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MOCRA Presents Exhibition Exploring Faith and Spirituality, Featuring Artists Who Utilize Everyday Materials, Craft Production

by Maggie Rotermund
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Maggie Rotermund
Senior Media Relations Specialist

Reserved for members of the media.

The Museum of Contemporary Religious Art (MOCRA) at Saint Louis University presents Open Hands: Crafting the Spiritual. Open Hands contains works by six artists who use everyday materials, found objects, and elements of craft production to explore issues related to faith and spirituality, personal and cultural identity, and tradition and community.

Open Hands

Top row, from left: Michael Velliquette, Our newly awakened powers cry out for unlimited fulfillment (detail), 2020. Courtesy of the artist; Beliz Iristay, Where Is He? (detail), 2017. Courtesy of the artist; Thomas Lanigan-Schmidt, Chalice (detail), ca. 1990s. Courtesy of the artist and Pavel Zoubok Fine Art, NY.

Bottom row, from left: Gabriel Garcia Roman, José Villalobos (detail), 2023. Courtesy of the artist. Jenelle Esparza, Landscape Tapestry 4 (detail), 2022. Courtesy of the artist. Gwendolyn A. Magee, Full of the Faith (detail), 2004. Courtesy of the Estate of Gwendolyn A. Magee. Photo © Roland L. Freeman.

Open Hands includes artworks made from clay, fiber, fabric, photographs, paper, and tin foil. Artists whose works are showcased include Jenelle Esparza (Texas), Gabriel Garcia Roman (New York), Beliz Iristay (California/Mexico), Thomas Lanigan-Schmidt (New York), Gwendolyn A. Magee (Mississippi), and Michael Velliquette (Wisconsin). The exhibition will be on display at MOCRA through May 19.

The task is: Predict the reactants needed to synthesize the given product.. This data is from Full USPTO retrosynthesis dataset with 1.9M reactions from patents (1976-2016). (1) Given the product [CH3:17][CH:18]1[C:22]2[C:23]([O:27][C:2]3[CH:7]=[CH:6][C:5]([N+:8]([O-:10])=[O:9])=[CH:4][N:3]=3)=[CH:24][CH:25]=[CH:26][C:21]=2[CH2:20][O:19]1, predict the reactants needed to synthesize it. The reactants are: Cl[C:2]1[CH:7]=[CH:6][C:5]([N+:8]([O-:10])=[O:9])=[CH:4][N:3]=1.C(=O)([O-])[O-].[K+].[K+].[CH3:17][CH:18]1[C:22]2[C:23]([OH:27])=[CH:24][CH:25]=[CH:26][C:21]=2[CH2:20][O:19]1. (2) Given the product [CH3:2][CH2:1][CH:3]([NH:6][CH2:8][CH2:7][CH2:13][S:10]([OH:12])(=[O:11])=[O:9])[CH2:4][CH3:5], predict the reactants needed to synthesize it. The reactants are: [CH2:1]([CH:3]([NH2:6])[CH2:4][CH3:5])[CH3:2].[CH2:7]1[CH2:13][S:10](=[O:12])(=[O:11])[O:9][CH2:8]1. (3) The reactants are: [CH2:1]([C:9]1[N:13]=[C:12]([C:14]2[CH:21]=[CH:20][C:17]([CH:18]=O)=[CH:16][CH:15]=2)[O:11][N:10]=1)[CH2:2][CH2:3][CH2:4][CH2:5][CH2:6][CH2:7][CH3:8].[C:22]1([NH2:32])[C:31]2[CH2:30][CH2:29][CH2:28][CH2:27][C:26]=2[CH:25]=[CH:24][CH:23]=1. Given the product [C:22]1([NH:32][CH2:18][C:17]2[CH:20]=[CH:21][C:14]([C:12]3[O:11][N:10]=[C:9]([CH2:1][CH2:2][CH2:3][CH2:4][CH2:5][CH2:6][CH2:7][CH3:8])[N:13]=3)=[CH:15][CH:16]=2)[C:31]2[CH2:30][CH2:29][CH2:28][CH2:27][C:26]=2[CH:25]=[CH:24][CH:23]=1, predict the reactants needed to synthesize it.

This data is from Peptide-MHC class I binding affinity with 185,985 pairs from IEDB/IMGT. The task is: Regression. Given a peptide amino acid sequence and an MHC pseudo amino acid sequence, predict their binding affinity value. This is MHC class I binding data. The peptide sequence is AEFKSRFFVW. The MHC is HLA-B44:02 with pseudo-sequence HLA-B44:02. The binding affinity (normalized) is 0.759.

Check out the Open Hands Gallery Guide for more information about the art and artists. 

Open Hands: Crafting the Spiritual is organized for MOCRA by René Paul Barilleaux, head of curatorial affairs at the McNay Art Museum in San Antonio.

Upcoming Events

René Paul Barilleaux: Crafting a Curatorial Practice 

Sunday, April 14, 2 p.m. 

Open Hands curator René Paul Barilleaux will trace the evolution of his curatorial practice over 40 years, including a sustained interest in everyday and craft materials and the handmade. Barilleaux connects his initial fondness for traditional craftwork to the stained glass and mosaics he encountered as a child in his parish church. 
The talk is free and open to the public. It will be held at 2 p.m. in Anheuser-Busch Auditorium, followed by a reception at MOCRA.

Location and Parking Information

Curator Tour: Spirituality, Culture, and Identity with MOCRA and the Pulitzer Arts Foundation 

Friday, May 17, 5-7 p.m. 

Walk and talk with David Brinker, director of MOCRA, and Pulitzer Curatorial staff in a discussion of themes of spirituality, culture, and identity reflected in two current exhibitions: MOCRA’s Open Hands: Crafting the Spiritual and the Pulitzer’s Delcy Morelos: Interwoven

The group starts at MOCRA and walks to the Pulitzer to end the evening. Light refreshments will be served after the talk.

Register Here

MOCRA Spotlight Tours

These 30-minute tours each focus on two of the artists featured in Open Hands: Crafting the Spiritual. Spotlight Tours are free and open to the public.  

Tour Times and Additional Information 


Saint Louis University’s Museum of Contemporary Religious Art (MOCRA) is the first museum to bring an interfaith focus to contemporary art. Officially opened in 1993, MOCRA is located in a spacious chapel that was used for over 35 years by Jesuits studying philosophy at Saint Louis University. Through exhibitions, collections, and educational programs, MOCRA highlights and explores the ways contemporary visual artists engage the religious and spiritual dimensions. MOCRA serves the diverse Saint Louis University community, and the wider public, by facilitating personal discovery, experience, and inspiration, while contributing to a wider culture of interfaith encounter and dialogue.

MOCRA is located at 3700 West Pine Blvd. on the campus of Saint Louis University. Museum hours are Wednesday, Friday, Saturday, and Sunday, from 11 a.m to 4 p.m., and Thursday from 11 a.m. to 7 p.m. Admission is free. For more information, call 314-977-7170 or visit